The ugly duckling was a homely chick, the butt of everyone’s barnyard joke, until he grew into a noble swan. Maturity has a way of brining out the beauty in all of us. After sounding the false alarm, the townsfolk ignored the boy’s crying wolf when the real predator showed his teeth. An old man explained to the child saying, “no one believes a liar even if he’s telling the truth.” A man was mugged, left for dead on the roadside. Two passed him by, but a fellow traveler extended a helping hand. So be a do-gooder in the name of neighborliness.
But when a lawyer inquires about inheriting eternal life, Jesus doesn’t respond with a nursery rhyme or an Aesop’s fable, he tells a parable, a story far beyond simple lessons or obvious moral teachings. So what then makes the Samaritan good?
Luke 10:25-37 Just then a lawyer stood up to test Jesus. “Teacher,” he said, “what must I do to inherit eternal life?” He said to him, “What is written in the law? What do you read there?” He answered, “You shall love the Lord your God with all your heart, and with all your soul, and with all your strength, and with all your mind; and your neighbor as yourself.” And he said to him, “You have given the right answer; do this, and you will live.” But wanting to justify himself, he asked Jesus, “And who is my neighbor?” Jesus replied, “A man was going down from Jerusalem to Jericho, and fell into the hands of robbers, who stripped him, beat him, and went away, leaving him half dead. Now by chance a priest was going down that road; and when he saw him, he passed by on the other side. So likewise a Levite, when he came to the place and saw him, passed by on the other side. But a Samaritan while traveling came near him; and when he saw him, he was moved with pity. He went to him and bandaged his wounds, having poured oil and wine on them. Then he put him on his own animal, brought him to an inn, and took care of him. The next day he took out two denarii, gave them to the innkeeper, and said, ‘Take care of him; and when I come back, I will repay you whatever more you spend.’ Which of these three, do you think, was a neighbor to the man who fell into the hands of the robbers?” He said, “The one who showed him mercy.” Jesus said to him, “Go and do likewise.”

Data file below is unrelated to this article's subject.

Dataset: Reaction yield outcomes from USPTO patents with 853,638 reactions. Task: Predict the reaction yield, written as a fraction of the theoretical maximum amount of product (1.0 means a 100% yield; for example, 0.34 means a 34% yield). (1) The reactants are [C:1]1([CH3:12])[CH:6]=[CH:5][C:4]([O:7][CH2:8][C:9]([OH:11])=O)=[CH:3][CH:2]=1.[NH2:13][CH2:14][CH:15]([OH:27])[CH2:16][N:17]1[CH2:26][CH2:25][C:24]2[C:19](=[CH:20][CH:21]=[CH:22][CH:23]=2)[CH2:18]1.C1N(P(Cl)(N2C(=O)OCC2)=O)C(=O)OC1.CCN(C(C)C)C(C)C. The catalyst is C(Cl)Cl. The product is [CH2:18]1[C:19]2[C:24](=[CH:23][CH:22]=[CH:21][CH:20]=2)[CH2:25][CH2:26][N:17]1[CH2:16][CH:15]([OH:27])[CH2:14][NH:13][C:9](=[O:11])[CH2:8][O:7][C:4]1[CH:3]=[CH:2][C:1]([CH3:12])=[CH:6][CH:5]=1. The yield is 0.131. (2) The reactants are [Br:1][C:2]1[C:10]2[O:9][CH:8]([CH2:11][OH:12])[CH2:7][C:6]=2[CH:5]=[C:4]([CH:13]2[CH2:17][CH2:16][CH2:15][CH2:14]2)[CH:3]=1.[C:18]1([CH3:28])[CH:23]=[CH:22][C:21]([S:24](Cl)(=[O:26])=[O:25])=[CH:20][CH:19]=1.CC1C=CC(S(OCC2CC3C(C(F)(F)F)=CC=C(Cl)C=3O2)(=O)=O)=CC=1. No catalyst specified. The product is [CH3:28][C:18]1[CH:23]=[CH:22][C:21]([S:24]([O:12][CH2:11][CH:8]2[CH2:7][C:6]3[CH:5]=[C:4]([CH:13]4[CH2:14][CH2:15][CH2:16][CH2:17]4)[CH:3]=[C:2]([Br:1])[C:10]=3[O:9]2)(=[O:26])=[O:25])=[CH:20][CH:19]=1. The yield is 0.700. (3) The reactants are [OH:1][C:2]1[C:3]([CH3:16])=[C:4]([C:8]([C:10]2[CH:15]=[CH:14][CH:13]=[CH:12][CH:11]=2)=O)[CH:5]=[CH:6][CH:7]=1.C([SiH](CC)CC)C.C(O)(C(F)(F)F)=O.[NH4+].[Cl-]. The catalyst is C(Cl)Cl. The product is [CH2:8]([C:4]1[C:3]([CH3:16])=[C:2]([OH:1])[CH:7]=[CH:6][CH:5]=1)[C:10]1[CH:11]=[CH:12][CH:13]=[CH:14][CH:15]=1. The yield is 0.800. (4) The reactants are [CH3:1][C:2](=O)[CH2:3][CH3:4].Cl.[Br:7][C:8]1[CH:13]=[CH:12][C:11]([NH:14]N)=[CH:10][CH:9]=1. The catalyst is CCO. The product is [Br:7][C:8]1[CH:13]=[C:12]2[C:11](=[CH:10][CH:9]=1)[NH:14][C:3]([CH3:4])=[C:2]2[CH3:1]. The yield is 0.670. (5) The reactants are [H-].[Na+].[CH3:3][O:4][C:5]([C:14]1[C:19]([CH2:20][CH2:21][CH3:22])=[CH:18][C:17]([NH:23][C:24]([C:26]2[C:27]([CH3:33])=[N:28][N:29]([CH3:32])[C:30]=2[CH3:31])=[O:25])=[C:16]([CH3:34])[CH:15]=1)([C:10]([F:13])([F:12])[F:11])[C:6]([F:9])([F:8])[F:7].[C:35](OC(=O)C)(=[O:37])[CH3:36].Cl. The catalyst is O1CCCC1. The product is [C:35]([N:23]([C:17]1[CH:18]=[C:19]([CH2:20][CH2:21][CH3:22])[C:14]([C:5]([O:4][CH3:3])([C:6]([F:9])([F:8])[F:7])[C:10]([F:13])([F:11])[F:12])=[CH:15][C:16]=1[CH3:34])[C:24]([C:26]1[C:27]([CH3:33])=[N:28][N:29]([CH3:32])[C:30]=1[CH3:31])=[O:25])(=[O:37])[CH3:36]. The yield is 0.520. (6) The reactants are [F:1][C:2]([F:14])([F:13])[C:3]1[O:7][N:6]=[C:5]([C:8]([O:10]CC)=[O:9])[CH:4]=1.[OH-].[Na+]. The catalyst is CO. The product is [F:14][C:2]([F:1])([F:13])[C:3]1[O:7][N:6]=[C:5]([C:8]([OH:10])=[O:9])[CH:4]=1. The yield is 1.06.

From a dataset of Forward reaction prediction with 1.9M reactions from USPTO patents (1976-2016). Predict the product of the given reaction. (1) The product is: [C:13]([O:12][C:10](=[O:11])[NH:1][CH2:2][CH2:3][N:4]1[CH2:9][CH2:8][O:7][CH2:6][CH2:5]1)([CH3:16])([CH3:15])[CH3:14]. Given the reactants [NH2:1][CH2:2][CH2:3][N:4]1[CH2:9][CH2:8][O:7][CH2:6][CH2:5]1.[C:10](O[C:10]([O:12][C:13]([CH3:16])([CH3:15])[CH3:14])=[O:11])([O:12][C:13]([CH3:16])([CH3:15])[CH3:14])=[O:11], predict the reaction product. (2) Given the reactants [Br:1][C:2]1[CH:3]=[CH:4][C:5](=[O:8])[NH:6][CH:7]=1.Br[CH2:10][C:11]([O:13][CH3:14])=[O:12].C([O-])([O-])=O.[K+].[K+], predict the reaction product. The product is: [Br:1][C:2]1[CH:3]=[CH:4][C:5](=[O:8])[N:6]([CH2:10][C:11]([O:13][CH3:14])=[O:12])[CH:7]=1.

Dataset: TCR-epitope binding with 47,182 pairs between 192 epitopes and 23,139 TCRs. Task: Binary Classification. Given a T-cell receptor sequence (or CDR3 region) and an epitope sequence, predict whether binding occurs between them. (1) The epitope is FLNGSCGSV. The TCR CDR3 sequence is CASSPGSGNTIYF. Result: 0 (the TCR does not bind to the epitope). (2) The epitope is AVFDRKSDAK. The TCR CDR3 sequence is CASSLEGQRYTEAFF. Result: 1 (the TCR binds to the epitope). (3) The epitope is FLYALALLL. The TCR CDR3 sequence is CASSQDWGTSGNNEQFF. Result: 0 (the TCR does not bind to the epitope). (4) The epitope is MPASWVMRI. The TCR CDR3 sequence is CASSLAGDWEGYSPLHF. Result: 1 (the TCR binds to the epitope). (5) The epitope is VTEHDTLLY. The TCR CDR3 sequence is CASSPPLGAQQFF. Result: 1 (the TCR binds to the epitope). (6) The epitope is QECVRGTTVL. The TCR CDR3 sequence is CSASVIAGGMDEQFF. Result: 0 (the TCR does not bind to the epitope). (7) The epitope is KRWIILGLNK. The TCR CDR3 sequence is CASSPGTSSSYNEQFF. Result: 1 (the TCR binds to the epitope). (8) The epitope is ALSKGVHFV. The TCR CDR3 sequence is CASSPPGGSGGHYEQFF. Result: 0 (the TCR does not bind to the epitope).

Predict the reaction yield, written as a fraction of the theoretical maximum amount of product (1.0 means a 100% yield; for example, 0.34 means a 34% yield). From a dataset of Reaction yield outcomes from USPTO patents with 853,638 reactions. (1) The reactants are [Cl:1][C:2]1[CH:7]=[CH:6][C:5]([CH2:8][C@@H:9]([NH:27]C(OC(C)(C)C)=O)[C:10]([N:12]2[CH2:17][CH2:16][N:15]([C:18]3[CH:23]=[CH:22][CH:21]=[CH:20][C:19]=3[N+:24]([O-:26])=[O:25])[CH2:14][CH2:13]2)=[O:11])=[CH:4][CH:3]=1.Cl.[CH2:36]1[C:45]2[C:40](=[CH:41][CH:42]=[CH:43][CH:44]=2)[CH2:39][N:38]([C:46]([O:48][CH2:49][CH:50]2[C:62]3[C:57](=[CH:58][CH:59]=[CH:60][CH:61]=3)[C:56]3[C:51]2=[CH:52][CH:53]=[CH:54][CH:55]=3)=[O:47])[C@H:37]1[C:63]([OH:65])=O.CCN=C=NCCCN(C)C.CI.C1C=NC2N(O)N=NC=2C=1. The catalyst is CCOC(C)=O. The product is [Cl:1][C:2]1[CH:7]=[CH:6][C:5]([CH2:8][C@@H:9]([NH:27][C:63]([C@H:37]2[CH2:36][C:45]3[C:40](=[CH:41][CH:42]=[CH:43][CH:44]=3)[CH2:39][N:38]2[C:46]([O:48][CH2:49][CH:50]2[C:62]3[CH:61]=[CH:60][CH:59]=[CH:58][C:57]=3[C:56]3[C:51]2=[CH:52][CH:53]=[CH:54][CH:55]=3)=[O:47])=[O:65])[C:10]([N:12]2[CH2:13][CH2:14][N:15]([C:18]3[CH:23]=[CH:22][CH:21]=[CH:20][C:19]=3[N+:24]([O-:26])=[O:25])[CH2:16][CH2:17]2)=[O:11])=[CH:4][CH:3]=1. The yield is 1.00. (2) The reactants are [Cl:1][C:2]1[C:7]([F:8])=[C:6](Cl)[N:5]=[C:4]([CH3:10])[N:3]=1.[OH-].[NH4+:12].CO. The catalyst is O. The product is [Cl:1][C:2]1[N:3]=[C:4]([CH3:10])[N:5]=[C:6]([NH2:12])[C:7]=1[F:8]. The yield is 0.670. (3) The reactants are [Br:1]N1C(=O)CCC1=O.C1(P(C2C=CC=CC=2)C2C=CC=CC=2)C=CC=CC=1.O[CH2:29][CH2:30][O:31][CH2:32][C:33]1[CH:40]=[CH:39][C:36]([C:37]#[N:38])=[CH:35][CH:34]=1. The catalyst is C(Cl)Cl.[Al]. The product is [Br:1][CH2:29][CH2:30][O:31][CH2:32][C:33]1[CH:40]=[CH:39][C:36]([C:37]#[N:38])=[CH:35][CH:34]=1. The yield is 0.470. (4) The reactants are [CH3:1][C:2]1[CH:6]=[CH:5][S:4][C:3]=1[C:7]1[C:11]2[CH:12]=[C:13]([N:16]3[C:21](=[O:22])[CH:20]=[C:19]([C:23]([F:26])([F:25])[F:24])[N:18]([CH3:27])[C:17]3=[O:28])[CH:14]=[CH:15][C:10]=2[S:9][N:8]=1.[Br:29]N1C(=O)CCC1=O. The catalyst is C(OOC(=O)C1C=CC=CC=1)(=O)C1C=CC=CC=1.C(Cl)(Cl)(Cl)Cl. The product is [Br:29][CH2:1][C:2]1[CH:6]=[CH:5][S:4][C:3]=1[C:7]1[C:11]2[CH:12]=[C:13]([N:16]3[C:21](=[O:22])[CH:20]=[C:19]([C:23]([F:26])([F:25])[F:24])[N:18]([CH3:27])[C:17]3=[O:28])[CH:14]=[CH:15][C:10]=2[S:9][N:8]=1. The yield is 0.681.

The Samaritan trusted the innkeeper with his money and the man’s healing.
The Samaritan did what the Church was unwilling to do.
By dismounting, the Samaritan made himself vulnerable to the same robbers.
Usually, those who have suffered themselves are the very first to notice suffering in others.
All said parties of elevated legal standing, after submitting oral and written arguments, hereinafter agree that the entitled matter, neighborliness, is limited to an Israelite of traceable Abrahamic lineage, whose dwelling is in direct proximity to said parties, who was circumcised on the eighth day, who is amenable and agreeable in every way. This matter, having been duly executed, waives all rights to interpretation or disagreement, henceforth.
Or, the legalese skirting of religious responsibility.
What makes the Samaritan good? He was a foreigner traveling in a foreign land of antagonism, maligned for his half-breed ancestry, distained for his distortion of Judaism, loathed for his opposition to the Jerusalem temple, hated for his alliance with Syria. The only thing expected of this Samaritan slur was to palm his mortal enemy’s wallet, to cuss him into oblivion, to leave the Jew to bleed out. Instead, like all great reversals of faith, he dismounted from his high horse of hostility, offered the salve of healing, picked up the tab for two months of bed rest and extended the brother compassion.
Christianity has never been simply about the niceties of neighborliness or following the moral of the story. But rather about how we offer manna and mercy to the adversary in our midst, the very guy or gal we hope never moves in next door. The Pharisee we invite over for dinner; the second mile we walk for the Roman solider; the enemy we love.
Despite the lawyer in all of us, we are an itinerant people who believe that the road down to Jericho is summoning, that Jesus, the Good Samaritan, has already rescued and redeemed us to “go and do likewise,” that eternal life is as close as the next dying man in the ditch.